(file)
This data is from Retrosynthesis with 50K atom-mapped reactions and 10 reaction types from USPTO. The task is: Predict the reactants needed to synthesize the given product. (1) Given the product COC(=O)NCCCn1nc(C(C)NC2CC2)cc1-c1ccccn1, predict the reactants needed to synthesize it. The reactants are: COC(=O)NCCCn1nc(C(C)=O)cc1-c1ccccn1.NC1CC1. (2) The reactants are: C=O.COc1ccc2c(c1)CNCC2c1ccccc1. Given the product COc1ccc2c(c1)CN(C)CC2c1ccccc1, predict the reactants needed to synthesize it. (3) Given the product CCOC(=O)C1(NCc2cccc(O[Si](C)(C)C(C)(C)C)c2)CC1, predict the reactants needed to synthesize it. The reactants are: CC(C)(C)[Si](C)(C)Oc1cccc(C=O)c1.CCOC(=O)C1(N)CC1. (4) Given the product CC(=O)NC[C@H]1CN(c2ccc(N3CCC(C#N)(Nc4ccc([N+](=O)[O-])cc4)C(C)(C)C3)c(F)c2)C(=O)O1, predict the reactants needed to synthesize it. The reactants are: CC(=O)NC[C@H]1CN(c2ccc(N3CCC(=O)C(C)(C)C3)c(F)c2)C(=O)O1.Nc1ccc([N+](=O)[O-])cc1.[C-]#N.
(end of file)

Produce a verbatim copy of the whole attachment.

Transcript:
This data is from Retrosynthesis with 50K atom-mapped reactions and 10 reaction types from USPTO. The task is: Predict the reactants needed to synthesize the given product. (1) Given the product COC(=O)NCCCn1nc(C(C)NC2CC2)cc1-c1ccccn1, predict the reactants needed to synthesize it. The reactants are: COC(=O)NCCCn1nc(C(C)=O)cc1-c1ccccn1.NC1CC1. (2) The reactants are: C=O.COc1ccc2c(c1)CNCC2c1ccccc1. Given the product COc1ccc2c(c1)CN(C)CC2c1ccccc1, predict the reactants needed to synthesize it. (3) Given the product CCOC(=O)C1(NCc2cccc(O[Si](C)(C)C(C)(C)C)c2)CC1, predict the reactants needed to synthesize it. The reactants are: CC(C)(C)[Si](C)(C)Oc1cccc(C=O)c1.CCOC(=O)C1(N)CC1. (4) Given the product CC(=O)NC[C@H]1CN(c2ccc(N3CCC(C#N)(Nc4ccc([N+](=O)[O-])cc4)C(C)(C)C3)c(F)c2)C(=O)O1, predict the reactants needed to synthesize it. The reactants are: CC(=O)NC[C@H]1CN(c2ccc(N3CCC(=O)C(C)(C)C3)c(F)c2)C(=O)O1.Nc1ccc([N+](=O)[O-])cc1.[C-]#N.